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Use these tricks to be at your peak fitness on race day

how to peak on race day

One of the most important aspects of race day preparation is to time your training in order to peak on race day. Athletes use the term “peaking” to describe being in the absolute best condition (physical, emotional and mental) at a specific time for an event or race. Peaking is not easy to do, and it requires a lot of experience and planning, but there are things that can make peaking much more likely.

Keep in mind that you can have many “peaks” during the year and during the season, but most elite athletes aim for one primary event or goal and plan the rest of the training season around that. Recreational athletes can easily have multiple peaks of a lesser degree. This is common if you race many different “fun runs” during the summer. If you are on a recreational league or team you probably have a built-in season, and your training is planned so you continually improve and peak during playoffs or a final event.

Start your planning by getting out a calendar and writing down your one or two-goal events and work backward to today. There are many ways to plan your schedule, and working with an expert coach is probably the best.

The following tips will help you build a general plan of your own. Your training program will include four phases:

  1. Building a base of fitness
  2. Building aerobic capacity
  3. Building speed
  4. Tapering for the event

Phase One: Building a Base With Long Slow Distance

About half of your training time between your start day and your first goal event should be spent building a solid base of fitness for your sport. This can last months if you are a new exerciser or if your goal event is a long way away, or weeks if you are in shape and looking at an event next month. Most of these early workouts focus on easy endurance training. These workouts can feel too easy for many athletes who like to go fast or hard to feel like they are getting something out of it. Don’t make this mistake. Stay easy and slow, focus on improving technique, strength, and endurance.

Base training is extremely important to peaking and cannot be rushed. If you start intense work too soon, you are risking injury or illness later on. Base training allows muscles, joints, and tendons to get stronger slowly and adapt easily to increased loads and efforts. Base training includes some easy cross training as well.

This is a good time to play with training and add skill drills, plyometrics, and strength training to build a nice overall level of conditioning. It’s also a great time to find the right combination of equipment (shoes, clothing, bike position, racket tension, etc…) or food and drink that works for you.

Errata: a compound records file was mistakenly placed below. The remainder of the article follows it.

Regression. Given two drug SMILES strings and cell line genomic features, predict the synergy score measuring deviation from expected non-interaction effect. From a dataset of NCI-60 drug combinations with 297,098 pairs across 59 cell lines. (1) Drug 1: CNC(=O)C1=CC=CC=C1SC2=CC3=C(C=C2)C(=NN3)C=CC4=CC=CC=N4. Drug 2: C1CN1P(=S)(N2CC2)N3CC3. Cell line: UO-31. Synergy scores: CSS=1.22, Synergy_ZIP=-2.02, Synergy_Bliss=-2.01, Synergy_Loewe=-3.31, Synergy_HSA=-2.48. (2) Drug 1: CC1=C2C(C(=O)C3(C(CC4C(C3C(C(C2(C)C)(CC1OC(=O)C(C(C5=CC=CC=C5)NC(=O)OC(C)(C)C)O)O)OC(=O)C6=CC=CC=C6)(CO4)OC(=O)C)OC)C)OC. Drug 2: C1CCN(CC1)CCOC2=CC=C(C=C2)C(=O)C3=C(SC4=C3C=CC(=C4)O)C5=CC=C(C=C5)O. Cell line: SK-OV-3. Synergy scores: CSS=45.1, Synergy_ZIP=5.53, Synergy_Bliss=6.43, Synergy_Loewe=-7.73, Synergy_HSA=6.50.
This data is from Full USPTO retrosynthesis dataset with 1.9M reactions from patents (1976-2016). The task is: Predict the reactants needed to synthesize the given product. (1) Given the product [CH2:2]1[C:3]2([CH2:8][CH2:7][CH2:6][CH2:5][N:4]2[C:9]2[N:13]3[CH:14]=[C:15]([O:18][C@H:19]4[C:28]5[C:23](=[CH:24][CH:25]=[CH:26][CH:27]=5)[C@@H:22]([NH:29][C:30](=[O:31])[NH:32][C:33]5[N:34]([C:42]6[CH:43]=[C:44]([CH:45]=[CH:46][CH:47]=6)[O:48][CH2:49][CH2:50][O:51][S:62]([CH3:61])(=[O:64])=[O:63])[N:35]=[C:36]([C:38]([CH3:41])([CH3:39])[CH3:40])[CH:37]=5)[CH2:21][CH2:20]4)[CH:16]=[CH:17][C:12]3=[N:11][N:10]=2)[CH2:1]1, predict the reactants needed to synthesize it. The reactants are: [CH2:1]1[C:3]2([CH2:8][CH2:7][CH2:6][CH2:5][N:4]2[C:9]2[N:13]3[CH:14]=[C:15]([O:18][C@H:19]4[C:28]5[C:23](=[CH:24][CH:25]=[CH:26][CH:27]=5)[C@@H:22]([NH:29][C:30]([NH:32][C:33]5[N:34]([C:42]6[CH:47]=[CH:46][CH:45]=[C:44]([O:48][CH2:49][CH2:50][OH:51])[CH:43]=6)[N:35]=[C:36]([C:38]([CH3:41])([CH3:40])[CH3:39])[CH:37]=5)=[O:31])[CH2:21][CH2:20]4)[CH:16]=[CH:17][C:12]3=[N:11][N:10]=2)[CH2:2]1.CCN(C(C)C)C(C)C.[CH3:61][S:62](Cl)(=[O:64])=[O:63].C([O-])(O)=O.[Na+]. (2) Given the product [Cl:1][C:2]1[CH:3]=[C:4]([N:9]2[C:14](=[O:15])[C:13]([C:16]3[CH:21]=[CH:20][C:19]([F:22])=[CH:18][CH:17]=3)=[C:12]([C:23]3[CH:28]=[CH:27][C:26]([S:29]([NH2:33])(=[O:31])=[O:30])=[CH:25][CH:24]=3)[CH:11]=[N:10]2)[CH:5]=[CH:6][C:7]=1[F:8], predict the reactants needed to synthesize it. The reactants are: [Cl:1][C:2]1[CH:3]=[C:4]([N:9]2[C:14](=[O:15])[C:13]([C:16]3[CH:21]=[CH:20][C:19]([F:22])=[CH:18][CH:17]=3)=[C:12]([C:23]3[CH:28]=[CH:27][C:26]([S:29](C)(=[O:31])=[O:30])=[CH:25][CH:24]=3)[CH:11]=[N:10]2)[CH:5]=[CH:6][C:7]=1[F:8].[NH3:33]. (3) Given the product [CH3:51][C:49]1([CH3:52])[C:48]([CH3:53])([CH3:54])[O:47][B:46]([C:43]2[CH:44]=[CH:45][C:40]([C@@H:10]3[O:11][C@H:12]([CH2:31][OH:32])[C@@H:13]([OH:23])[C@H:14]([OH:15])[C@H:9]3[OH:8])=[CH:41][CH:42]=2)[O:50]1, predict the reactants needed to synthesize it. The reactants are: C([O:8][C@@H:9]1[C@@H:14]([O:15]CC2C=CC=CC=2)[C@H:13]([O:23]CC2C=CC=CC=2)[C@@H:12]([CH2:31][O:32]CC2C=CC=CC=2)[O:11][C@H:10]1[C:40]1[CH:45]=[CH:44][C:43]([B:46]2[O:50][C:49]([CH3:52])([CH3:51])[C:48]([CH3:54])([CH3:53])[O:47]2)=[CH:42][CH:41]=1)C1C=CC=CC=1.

Base fitness is all about getting out there and moving and having fun. Pace, intensity, and effort really aren’t important.

Phase Two: Building Aerobic Capacity Through Sustained Efforts

The next phase of a standard peaking program comprises the next quarter (or so) of your training time between the start day and the race day. During this time, you focus on increasing your aerobic capacity, power, and speed and getting more “sport-specific.” You also need to adhere to the 10 Percent Rule to avoid injury. During this phase you increase training effort by maintaining long, higher intensity sustained efforts. Your training volume may stay the same and you’ll include more rest days. Your strengthening program becomes more focused on your sport.

Phase Three: High-Intensity Intervals for Speed

After you’ve built your base, speed, and power, you are ready to focus on specific training needed for your race or event. You add interval work of high-intensity, shorter duration efforts (60-90 seconds sprints). This is very intense training that requires more rest between workouts. Injuries are more likely too, so following a rest and recovery schedule is critical. For an example of a treadmill interval workout, try interval training.

Phase Four: Tapering Before the Event

The final phase of race preparation is the taper. This comprises the last two weeks prior to your event. In this phase, you reduce your training volume (mileage) by half. You continue to do high-intensity intervals, but reduce the number of repeats that you do by half and rest fully between them.

The final three days before the event can include some light, aerobic exercise, but remember the goal is to rest so you will have peak potential on race day. Training three days before the race never helps your performance. These last few days are also a good time to focus on the mental aspects of performance and visualizing a perfect event. And consider your pre-race meal choice.

You can only stay at this peak fitness level for a short period of time, and you must rest and recover again before a second event. Trying to hold on to such a peak often leads to injury, burnout, and overtraining syndrome. Consider using Active Recovery for a faster recovery.

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